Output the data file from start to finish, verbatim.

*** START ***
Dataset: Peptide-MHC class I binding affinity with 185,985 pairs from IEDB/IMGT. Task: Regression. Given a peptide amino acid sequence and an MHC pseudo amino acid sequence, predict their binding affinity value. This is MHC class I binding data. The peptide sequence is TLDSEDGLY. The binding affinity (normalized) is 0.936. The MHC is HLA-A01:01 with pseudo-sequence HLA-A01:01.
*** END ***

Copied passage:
Dataset: Peptide-MHC class I binding affinity with 185,985 pairs from IEDB/IMGT. Task: Regression. Given a peptide amino acid sequence and an MHC pseudo amino acid sequence, predict their binding affinity value. This is MHC class I binding data. The peptide sequence is TLDSEDGLY. The binding affinity (normalized) is 0.936. The MHC is HLA-A01:01 with pseudo-sequence HLA-A01:01.